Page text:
A blunt weapon
I know that somewhere some sodette will burn this paper on reading what I have to say here. But let me blunt. Ever since I first heard the methane sound seeping out of James Blunt’s nostrils, I knew that I had discovered the decade’s biggest bad singer-songwriter. The song that made him such a pin-up, ‘You’re Beautiful’ was so irritating that tunes that would have otherwise numbed the mind, poked my head till pink blood flowed. Even as I write this, listening to the man singing a song called ‘Dangerous’ — a sheep-shagging farmer’s love song that has a kernel of Michael Sembello’s ‘She’s a Maniac’ from the film Flashdance’ — I can’t help but cringe at the thought of thousands of well-meaning people enjoying the tracks on this album, Some Kind of Trouble.
Just to not make you misunderstand me, I have nothing against nasal vocals (see next review). In fact, I would go as far to say that Blunt’s greatest virtue — after his I’ve-just-had-oatmeals good looks, of course — is his singing voice. Which says a lot about what else he has on offer. Whether it’s the melody, the music, the lyrics or the overall effect, Blunt is a sheep in sheep’s clothing. ‘These are the words’ is a song that could really work up those hot flushes in a spinsters’ symposium. It has a Lobo afterglow, you see.
In ‘Heart of gold’, Blunt goes underneath the piano chord changes and doesn’t really come up. The tune has a nice little lilt to it, the bridge almost fluttering in the wind, but with the unfortunate result of Bluntboy’s voice being drenched in violins.
‘I’ll be your man’ has the man bleating incessantly in a song that, in anyone else’s throat, would have been a nice jivey, strumalong, dum-dee-dum number. “So baby come over/ from the end of the sofa/ I’ll be your man,” wouldn’t be lines I’d use or play to get the same work Blunt has in mind done.
Some Kind of People is an album that you could gift to your second cousin just to check whether she’s soft in the head and can be taken advantage of. Blunt said not too long ago: “After the last tour, I tried writing at the piano, but I found I was repeating myself, writing sad songs about poor old me. I needed to get away from music for a while. My new songs are more optimistic.” Ha! Ha! Ha!
Like the great Madonna, Neil Tennant and Chris Lowe are geniuses. The two that make up Pet Shop Boys are the equivalent of Andy Warhol in the post-pop art pop world, unsmiling and serious purveyors of all things frivolous that the world is weighed down with.
Take the fifth track on this wonderful compilation, Ultimate Pet Shop Boys. Tennant and Lowe take the Brenda Lee classic (whose Elvis version rings in many of our ears) ‘Always on my mind’, a quiet, moving love song and strangely strips it of feelings by adding conga blasts, saccharine synth and deceptive monotone to tell us how powerful love, a chemical reaction in our brains at best, can be.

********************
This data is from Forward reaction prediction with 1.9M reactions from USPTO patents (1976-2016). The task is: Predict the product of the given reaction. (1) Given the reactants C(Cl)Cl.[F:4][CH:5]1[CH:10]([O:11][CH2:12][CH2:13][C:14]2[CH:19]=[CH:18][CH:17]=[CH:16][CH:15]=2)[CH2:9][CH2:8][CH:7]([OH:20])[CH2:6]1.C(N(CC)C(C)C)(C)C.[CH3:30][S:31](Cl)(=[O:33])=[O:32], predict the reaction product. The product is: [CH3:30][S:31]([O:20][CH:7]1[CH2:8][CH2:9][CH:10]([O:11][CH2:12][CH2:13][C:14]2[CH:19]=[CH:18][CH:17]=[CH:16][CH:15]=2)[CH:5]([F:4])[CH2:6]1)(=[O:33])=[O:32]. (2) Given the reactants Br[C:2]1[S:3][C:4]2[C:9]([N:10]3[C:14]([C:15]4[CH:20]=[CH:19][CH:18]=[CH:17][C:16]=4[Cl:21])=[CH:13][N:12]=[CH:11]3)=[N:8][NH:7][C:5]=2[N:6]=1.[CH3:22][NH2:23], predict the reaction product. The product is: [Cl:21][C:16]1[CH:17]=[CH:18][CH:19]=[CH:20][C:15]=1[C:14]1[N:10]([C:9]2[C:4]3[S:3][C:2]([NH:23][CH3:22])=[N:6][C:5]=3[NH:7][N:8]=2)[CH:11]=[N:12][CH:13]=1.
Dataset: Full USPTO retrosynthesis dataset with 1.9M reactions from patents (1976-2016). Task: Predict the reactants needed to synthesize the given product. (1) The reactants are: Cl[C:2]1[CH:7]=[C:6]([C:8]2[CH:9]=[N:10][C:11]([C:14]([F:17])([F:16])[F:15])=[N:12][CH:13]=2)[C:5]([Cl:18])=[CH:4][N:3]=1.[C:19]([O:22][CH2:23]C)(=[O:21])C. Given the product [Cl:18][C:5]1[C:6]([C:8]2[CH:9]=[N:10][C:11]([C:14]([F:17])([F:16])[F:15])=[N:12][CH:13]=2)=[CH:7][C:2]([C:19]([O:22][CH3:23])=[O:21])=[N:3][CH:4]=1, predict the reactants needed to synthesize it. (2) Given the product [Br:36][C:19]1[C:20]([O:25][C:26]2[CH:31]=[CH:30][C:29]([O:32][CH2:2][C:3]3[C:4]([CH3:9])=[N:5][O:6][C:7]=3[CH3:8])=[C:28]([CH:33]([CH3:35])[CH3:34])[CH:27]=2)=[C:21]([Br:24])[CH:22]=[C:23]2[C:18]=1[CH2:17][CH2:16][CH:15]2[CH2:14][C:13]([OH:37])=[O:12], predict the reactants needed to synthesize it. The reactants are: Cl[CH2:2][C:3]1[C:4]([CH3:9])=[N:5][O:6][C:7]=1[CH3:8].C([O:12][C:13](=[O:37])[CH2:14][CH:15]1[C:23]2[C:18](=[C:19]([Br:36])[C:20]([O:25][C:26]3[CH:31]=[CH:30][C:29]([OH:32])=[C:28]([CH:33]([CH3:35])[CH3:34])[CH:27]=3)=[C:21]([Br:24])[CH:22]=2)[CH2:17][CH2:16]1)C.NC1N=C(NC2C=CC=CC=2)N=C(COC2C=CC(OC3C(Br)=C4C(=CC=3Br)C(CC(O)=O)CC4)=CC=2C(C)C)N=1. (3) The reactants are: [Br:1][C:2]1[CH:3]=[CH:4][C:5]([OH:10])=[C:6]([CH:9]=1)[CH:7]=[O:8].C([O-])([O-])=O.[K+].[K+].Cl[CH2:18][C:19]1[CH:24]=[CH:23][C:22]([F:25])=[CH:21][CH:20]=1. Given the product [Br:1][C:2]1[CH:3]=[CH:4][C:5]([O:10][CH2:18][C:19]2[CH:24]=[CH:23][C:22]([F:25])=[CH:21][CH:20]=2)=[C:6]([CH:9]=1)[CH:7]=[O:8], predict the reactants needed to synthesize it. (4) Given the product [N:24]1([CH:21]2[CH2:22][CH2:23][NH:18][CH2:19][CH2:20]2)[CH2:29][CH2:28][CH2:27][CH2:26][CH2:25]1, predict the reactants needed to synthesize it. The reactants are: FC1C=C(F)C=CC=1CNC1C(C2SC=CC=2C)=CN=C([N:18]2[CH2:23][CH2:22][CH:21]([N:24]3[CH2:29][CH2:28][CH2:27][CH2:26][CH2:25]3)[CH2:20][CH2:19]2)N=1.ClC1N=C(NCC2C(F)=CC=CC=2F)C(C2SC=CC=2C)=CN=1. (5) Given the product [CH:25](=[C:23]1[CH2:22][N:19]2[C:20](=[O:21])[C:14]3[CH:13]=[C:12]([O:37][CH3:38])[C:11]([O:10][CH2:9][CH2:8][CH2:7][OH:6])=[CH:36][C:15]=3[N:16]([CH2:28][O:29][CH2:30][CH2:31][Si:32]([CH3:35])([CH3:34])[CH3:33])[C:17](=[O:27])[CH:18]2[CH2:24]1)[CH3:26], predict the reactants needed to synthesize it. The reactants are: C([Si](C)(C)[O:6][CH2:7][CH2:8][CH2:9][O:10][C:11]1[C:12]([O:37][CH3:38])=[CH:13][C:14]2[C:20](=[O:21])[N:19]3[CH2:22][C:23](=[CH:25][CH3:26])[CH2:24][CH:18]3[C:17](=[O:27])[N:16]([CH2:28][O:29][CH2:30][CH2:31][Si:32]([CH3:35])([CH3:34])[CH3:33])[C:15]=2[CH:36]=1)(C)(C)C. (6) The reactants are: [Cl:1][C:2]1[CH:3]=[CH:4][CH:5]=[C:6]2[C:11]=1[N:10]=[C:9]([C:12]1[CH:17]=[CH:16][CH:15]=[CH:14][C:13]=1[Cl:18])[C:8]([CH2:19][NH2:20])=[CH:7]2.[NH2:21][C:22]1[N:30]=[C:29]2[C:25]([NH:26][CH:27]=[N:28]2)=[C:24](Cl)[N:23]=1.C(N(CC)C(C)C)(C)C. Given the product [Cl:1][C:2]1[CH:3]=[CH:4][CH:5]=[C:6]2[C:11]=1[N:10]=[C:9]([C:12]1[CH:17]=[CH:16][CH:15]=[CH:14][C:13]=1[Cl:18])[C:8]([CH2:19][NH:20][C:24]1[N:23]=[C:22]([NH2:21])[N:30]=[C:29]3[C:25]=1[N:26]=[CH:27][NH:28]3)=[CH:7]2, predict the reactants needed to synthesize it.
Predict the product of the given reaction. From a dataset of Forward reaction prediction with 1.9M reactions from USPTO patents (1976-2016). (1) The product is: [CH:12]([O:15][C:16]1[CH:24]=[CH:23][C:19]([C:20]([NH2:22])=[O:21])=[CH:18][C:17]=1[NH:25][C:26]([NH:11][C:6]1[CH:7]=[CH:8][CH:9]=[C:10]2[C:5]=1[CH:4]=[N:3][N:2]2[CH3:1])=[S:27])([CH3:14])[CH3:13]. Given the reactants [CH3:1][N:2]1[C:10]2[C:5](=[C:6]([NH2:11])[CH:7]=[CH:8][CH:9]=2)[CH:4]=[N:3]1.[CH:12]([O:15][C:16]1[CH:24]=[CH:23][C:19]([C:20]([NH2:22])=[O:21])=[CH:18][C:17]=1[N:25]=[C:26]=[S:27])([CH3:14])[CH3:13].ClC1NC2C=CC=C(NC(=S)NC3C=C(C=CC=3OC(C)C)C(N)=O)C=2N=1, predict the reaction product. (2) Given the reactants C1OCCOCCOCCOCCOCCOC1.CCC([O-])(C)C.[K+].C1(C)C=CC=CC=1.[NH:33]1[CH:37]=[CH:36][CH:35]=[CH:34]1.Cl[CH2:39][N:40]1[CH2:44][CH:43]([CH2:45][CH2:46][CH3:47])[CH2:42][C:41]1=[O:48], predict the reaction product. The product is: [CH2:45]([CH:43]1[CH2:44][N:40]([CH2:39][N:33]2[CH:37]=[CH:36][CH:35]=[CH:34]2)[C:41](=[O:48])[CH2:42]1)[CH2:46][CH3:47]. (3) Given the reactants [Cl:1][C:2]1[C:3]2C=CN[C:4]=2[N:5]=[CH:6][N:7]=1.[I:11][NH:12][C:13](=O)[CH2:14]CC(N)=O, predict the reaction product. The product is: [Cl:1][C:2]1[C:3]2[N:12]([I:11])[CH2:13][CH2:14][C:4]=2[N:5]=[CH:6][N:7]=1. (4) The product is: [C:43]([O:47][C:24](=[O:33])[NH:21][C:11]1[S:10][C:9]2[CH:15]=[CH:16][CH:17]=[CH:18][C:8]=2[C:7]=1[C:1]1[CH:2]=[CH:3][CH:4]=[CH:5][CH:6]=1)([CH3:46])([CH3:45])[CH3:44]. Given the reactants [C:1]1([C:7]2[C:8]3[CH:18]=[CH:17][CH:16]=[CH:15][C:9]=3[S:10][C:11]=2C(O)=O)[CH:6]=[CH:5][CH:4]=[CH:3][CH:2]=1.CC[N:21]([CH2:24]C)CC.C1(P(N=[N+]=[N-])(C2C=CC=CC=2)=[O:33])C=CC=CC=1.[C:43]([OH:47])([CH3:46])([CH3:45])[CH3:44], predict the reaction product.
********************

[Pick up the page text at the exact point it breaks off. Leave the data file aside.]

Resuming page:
The 1996 Brazilian-inspired ‘Se a vida é (That’s the Way Life Is)’ takes the Latin beat indoors and makes for a rousing samba for sighing aenemics. Tennant’s drone of a nasal voice has context, reason and a powerful aesthetic power in each of the tracks in this collection.
Despite the overt campness in the Pet Shop Boys ouevre, this is no Scissor Sisters from the 80s-90s but a sound closer to the ironic handflailing clubbing music of New Order.
Whether it’s the 1990 proto-ambient ‘Being boring’ with its straight-as-an-arrow psycho-social commentary (“She said: ‘We were never feeling bored/ Cause we were never being boring/ We had too much time to find for ourselves/ And we were never being boring/ We dressed up and fought, then thought:/ ‘Make amends’.”) is never boring.
The cover of U2’s ‘Where the streets have no name’ has, in my book, aged far better than the original. Drained of blood, this track does away with Bono’s habit of ‘overfeeling’. And no one in pop music can underfeel like Neil Tennant — who in the middle of the track skateboards on to the 1967 Frankie Valli hit ‘(I can’t take my eyes off you)’ in a lovely mash-up of sorts. And when they do ‘feel’, it’s over the Sovietesque ‘Go west’. Irony never had a better beat. Just one complaint: Ultimate Pet Shop Boys doesn’t have the gorgeously sad ‘I get along’ from their 2003 album Release.
But with the luxury of time — and people like James Blunt occupying our earspace — it’s easy to see why Pet Shop Boys have my nose.